Who is your main competition in the industry and how has CEC distinguished its products and services, and what are some differences that we should be aware of?
N.Press: Our main competition at present is HCI from the Netherlands. They have developed 4FOLD which has been in the market for several years. Where we distinguish ourselves is our product. Their system collapses vertically, forming essentially, a flat pack.
Our patented COLLAPSECON design retains its height and collapses from a width perspective enabling us to pack containers like a toaster. Additionally, our patented end frames not only form our method of interlock, they allow for a significant amount of weight to be placed on top of the unit whether it is in the single or combined states.
We have also distinguished ourselves by developing a collapsing station that ensures the system is collapsed/expanded using the least amount of handling steps, in the fast time, while minimising wear and tear and ensuring the safety for operators.
The concept of foldable containers is not new. Have other players such as HCI reached critical market penetration to be a business case? If not, why not? If not, how CEC is going to address the challenges?
N.Press: The concept of collapsible containers is not new, it has been around since about the late 80’s early 90’s with many different designs considered.
HCI has been the most successful to date however, their design has its own limitations which has prevented it from reaching widespread market adoption. HCI and other previous designs have proven that the industry is overall in favour of collapsible container solutions but are yet to find a system that meets its needs.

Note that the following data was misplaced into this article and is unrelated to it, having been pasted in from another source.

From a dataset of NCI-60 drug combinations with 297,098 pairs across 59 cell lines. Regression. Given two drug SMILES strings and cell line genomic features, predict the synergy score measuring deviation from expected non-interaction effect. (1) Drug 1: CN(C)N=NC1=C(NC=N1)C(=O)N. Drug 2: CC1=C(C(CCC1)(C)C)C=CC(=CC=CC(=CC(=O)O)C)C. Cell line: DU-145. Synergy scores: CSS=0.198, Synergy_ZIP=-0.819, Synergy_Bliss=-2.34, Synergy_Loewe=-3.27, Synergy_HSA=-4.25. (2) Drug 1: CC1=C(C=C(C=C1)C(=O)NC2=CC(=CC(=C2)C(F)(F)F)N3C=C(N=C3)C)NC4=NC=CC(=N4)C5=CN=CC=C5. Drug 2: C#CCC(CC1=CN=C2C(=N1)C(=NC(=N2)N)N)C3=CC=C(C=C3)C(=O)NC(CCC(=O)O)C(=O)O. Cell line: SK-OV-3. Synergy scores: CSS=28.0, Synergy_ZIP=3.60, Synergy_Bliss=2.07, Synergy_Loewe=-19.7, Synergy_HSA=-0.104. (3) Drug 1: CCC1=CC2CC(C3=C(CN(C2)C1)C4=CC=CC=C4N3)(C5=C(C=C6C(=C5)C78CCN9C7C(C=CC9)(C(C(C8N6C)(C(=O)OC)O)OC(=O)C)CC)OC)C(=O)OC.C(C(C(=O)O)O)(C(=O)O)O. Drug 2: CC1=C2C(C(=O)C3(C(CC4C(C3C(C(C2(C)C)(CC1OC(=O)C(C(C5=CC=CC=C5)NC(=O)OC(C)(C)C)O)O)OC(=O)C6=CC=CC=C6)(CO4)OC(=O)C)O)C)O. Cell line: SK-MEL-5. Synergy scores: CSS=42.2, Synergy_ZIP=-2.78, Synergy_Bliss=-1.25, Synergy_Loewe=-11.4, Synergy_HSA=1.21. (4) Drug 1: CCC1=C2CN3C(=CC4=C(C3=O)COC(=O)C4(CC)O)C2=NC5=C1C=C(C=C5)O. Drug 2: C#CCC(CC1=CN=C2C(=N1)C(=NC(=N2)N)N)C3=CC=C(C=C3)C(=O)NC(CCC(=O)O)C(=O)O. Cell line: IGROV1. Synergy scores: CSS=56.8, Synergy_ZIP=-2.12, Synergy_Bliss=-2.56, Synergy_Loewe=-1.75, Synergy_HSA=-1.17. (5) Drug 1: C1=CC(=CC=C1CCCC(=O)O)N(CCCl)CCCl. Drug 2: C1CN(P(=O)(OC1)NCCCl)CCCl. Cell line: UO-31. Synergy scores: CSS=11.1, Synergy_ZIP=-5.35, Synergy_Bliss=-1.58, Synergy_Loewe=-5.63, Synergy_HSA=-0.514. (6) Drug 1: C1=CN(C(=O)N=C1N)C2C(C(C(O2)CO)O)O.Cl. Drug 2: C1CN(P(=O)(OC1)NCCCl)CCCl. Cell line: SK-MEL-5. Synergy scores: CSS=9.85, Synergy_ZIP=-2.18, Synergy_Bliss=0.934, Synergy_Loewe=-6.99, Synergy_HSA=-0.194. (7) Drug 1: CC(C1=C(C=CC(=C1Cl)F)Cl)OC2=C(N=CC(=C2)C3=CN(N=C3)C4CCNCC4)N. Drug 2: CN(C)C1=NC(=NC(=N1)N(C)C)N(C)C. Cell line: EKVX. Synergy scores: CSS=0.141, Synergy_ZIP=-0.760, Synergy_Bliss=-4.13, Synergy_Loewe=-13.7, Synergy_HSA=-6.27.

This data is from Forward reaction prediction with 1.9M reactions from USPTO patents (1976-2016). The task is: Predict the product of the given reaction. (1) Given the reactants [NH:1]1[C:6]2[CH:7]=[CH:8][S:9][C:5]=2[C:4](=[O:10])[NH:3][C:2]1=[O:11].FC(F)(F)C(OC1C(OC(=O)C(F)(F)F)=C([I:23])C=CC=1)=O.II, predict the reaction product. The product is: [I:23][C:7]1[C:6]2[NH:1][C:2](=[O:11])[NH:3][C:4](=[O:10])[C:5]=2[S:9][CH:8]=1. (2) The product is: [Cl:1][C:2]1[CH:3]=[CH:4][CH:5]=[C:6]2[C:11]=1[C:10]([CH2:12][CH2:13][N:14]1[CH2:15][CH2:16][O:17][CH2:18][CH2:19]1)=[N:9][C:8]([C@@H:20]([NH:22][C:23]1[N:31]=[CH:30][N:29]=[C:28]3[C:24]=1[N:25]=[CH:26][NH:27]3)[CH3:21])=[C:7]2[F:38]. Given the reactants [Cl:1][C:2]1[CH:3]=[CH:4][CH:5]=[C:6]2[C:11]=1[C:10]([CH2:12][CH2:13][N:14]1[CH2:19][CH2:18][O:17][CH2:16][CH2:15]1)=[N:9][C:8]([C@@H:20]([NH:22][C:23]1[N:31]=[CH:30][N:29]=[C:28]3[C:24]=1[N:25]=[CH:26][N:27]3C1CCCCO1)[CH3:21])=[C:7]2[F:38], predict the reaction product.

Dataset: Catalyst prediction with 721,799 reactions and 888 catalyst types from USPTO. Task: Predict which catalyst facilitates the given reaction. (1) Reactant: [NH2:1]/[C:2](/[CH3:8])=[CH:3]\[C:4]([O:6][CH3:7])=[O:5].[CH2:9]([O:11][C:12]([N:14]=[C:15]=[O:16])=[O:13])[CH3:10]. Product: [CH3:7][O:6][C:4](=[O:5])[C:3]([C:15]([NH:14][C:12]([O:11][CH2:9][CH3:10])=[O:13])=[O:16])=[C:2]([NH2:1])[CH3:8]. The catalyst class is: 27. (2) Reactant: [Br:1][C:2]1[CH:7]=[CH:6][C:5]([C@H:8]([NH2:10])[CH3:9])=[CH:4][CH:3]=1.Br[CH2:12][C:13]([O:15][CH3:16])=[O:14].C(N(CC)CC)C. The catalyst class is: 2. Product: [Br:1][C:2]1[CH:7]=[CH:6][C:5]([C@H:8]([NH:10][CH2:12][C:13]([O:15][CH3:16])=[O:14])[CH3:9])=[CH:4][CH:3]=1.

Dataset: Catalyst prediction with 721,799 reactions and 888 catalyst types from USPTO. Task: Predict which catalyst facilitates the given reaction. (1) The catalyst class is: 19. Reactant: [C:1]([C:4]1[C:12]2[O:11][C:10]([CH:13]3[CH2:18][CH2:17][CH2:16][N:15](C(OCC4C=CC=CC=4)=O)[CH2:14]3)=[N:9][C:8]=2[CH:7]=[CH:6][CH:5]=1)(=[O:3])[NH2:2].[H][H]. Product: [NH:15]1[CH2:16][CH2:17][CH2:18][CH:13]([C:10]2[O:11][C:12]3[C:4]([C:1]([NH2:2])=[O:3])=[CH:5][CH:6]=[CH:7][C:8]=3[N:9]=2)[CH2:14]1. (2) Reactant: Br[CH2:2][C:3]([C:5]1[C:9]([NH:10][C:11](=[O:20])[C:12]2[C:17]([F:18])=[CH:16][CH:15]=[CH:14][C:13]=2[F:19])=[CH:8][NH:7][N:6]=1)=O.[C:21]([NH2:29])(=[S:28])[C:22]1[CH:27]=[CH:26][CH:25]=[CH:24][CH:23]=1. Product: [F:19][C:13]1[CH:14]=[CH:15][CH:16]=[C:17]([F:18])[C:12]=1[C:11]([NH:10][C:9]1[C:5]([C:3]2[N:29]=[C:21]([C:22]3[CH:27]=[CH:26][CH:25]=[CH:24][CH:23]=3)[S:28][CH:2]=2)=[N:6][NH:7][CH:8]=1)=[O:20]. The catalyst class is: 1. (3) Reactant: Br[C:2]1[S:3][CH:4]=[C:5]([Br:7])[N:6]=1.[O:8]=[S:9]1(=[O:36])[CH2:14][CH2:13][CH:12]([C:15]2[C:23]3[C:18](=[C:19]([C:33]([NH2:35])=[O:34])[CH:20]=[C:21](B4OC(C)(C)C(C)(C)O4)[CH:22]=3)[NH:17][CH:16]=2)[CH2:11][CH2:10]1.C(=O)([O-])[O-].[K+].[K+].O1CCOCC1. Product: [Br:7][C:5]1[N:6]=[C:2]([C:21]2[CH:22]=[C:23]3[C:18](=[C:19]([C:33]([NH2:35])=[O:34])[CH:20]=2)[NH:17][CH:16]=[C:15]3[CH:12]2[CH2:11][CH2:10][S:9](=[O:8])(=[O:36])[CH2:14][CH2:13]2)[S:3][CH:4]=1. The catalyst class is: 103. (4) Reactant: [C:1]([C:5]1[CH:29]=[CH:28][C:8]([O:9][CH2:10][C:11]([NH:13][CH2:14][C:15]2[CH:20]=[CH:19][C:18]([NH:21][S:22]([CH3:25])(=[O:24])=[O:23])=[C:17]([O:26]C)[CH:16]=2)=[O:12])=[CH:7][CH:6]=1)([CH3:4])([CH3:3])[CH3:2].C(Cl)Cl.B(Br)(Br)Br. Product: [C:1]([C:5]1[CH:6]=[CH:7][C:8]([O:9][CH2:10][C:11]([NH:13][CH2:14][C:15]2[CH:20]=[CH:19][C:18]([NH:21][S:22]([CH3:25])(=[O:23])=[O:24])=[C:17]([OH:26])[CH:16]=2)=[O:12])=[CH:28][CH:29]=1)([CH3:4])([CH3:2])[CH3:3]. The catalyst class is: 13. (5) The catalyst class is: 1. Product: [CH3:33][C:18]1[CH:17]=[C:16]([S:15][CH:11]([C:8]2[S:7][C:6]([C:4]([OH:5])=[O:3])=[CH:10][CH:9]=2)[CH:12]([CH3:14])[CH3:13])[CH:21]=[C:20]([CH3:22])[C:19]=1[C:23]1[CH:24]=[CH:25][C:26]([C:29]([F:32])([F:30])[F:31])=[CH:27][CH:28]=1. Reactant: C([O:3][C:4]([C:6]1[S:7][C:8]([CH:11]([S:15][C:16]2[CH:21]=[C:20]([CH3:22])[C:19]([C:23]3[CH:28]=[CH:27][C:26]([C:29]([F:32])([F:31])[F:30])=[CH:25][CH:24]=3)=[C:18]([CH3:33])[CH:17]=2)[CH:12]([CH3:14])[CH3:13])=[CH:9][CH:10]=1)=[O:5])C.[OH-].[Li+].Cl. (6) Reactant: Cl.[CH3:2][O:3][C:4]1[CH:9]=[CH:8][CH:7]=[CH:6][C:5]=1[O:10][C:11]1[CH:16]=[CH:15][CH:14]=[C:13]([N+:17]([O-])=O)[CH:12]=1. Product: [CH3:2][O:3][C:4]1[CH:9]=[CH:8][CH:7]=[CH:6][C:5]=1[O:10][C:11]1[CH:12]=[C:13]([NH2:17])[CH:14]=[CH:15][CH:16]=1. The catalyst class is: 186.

Collapsible solutions have achieved the goal of saving space and reducing redistribution requirements, but to date, those savings have been outweighed by significant increases in operational handling.
CEC Systems has addressed these limitations through analysis, stakeholder engagement and design; with a solution that is simple to operate, generates real-time efficiencies throughout the value chain, is affordable to purchase and utilise in comparison to a standard unit and offers complete safety for operators.
How does CEC plan on establishing itself in a market which is already filled with established players with conventional containers which have been tried and tested over the years?
N.Press: We are realistic as to the state of the market and the appetite for our technology. Ultimately, we are not trying to revolutionise the industry, nor are we asking the industry to change its processes or infrastructure. We are trying to evolve a current product that has existed for decades to be more efficient.
We also state that our system is not meant to replace every container in the world. We are targeting long-term to capture 2.4% of annual global production (120,000 units) per year on predominantly closed loops.
We achieve this by working with customers to identify where the system could be most effective to them and then running trials to build the case for expanding COLLAPSECON’s use on those routes.
Which are the main markets in which Collapsecon is operating in currently and where can one get hold of your product?
N.Press: We are currently heavily focused towards the Asia-Pacific market. Soon we will be expanding into Europe and North America however, given the small number of units in our trial fleet and the size of our company, we work closely and methodically with our customers to ensure successful uptake.
With regards to getting a hold of our product, as we are constantly working to enhance the system we do not hold stock on hand. We only build when confirmed orders have been received.
Should customers want to trial the system, customers can contact us to request to trial up to 20 units for a period of 4-8 weeks.